A financial power of attorney allows you to grant a wide variety of powers over your monetary affairs.
In Kentucky, you can authorize an agent to perform one or more of the following acts on your behalf:
- Bank transactions
- Securities transactions
- Taking out loans
- Selling, buying, or managing real estate
- Making gifts
- Collecting debts
Often, people enact a power of attorney to prepare for a potential illness or injury, and then the power would come into effect only if an illness or injury occurred that left the principal unable to oversee his or her finances. You can also use this tool if you are going on a long vacation. You can specify that the power will only remain in effect for the dates of your vacation, and that way you can have the agent pick up payments or make deposits in your stead so your financial affairs keep running smoothly. This is also useful for someone who will serve a specified tour of duty in the military.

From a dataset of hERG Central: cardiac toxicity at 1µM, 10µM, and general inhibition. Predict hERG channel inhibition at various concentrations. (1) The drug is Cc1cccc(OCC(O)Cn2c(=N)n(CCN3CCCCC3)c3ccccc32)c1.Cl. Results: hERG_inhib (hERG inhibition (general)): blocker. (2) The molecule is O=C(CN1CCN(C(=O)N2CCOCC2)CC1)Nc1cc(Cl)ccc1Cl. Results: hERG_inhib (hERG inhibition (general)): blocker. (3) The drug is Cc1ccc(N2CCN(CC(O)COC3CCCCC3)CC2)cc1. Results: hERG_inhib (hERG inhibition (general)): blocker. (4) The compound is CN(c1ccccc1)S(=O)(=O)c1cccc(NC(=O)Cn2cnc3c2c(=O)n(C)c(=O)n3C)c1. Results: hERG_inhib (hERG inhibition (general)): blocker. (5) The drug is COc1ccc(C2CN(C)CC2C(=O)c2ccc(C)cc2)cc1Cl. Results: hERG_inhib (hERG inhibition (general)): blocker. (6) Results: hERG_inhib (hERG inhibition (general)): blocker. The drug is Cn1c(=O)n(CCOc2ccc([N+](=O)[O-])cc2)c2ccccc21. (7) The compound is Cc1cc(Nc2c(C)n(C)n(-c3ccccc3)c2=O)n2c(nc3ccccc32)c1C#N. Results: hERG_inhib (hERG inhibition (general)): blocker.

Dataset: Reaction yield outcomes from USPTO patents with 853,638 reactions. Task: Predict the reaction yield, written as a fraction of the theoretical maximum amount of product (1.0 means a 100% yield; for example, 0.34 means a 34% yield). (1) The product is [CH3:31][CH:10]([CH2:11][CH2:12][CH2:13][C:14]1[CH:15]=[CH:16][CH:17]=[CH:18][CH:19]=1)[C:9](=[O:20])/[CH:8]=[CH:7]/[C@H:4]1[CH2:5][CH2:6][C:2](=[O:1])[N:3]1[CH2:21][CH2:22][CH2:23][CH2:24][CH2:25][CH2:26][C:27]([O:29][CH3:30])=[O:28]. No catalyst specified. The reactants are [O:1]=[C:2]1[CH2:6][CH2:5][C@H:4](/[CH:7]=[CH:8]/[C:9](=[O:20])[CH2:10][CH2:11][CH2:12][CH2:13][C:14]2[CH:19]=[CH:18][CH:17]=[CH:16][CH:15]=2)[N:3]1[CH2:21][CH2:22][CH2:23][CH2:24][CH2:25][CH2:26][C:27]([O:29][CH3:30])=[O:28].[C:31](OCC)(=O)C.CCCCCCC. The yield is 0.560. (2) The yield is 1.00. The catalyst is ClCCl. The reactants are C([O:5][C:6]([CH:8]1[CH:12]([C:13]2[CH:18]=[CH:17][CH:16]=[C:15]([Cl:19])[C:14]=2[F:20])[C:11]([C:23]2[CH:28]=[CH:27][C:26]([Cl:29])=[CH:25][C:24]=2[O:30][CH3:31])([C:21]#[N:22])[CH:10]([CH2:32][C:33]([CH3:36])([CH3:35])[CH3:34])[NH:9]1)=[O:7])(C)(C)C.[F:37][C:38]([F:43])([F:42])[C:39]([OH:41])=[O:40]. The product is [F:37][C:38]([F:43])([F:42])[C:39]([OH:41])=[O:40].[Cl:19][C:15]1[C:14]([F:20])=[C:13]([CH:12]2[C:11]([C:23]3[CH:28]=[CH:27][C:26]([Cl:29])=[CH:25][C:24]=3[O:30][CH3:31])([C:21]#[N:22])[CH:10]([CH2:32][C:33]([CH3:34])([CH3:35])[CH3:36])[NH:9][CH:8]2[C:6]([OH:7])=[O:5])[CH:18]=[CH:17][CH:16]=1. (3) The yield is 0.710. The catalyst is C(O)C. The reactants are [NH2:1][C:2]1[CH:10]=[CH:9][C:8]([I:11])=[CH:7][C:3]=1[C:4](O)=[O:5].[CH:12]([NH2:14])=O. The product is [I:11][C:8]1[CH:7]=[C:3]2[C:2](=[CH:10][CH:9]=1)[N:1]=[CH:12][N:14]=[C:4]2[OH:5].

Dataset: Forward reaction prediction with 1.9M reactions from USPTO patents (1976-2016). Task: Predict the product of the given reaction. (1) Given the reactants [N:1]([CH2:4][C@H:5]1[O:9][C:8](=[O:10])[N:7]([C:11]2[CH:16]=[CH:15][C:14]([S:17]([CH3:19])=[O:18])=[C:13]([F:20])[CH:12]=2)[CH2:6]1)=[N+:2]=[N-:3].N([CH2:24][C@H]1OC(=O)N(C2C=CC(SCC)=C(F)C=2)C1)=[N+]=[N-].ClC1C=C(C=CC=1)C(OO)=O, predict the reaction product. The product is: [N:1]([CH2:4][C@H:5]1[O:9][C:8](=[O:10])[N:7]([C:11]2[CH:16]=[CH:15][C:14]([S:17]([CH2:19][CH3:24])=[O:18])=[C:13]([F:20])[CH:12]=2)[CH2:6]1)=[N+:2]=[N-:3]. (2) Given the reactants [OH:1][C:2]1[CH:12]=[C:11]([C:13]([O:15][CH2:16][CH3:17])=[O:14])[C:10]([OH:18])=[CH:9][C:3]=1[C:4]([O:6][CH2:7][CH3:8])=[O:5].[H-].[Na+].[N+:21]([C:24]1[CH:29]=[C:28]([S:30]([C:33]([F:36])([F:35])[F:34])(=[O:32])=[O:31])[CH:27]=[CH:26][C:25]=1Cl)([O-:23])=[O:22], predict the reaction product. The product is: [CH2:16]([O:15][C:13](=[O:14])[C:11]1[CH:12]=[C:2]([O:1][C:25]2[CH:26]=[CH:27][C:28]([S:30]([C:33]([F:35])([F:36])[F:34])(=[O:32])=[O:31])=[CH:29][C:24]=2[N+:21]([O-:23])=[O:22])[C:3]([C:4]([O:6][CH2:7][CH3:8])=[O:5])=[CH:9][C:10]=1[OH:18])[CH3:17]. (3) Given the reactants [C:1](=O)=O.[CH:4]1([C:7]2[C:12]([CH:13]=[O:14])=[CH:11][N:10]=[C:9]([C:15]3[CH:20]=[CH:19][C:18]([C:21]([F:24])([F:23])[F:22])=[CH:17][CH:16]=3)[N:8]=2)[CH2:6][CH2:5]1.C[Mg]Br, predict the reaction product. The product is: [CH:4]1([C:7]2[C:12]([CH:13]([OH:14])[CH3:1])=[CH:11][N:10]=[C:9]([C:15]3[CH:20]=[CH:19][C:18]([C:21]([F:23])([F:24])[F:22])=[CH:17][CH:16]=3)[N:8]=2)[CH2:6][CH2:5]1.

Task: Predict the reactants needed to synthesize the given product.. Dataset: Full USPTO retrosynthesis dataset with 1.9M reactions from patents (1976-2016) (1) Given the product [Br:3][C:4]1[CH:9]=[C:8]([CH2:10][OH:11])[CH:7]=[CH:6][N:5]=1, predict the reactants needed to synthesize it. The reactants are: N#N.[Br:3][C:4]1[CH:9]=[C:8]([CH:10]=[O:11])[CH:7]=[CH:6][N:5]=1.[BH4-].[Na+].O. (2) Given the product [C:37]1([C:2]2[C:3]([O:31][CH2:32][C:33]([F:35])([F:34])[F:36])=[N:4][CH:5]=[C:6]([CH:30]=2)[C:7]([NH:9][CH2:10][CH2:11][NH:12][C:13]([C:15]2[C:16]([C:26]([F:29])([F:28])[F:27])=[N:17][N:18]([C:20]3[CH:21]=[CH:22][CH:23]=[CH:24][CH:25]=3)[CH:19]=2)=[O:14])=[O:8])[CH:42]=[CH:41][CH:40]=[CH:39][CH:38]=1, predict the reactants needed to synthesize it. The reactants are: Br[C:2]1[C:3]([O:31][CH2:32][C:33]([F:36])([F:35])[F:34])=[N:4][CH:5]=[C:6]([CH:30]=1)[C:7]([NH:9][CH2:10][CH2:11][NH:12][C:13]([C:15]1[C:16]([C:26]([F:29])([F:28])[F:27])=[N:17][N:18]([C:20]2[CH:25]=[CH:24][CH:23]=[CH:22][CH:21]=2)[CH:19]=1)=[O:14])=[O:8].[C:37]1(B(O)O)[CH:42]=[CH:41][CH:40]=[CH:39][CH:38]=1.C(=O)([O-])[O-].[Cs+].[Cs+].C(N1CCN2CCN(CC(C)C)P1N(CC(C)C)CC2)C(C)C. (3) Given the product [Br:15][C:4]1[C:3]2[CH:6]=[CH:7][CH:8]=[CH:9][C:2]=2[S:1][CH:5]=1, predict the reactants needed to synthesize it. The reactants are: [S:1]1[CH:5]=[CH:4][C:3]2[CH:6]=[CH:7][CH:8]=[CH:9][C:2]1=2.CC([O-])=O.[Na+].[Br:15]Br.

It is important to specify that you want a durable power of attorney if you need it to remain in effect after you have lost the ability to make your own financial decisions.
Signing Requirements – The principal will be required to sign in the presence of a notary public. If the agent signs the optional Agent Certification then it will need to be acknowledged before a notary public (§ 457.050, § 457.430).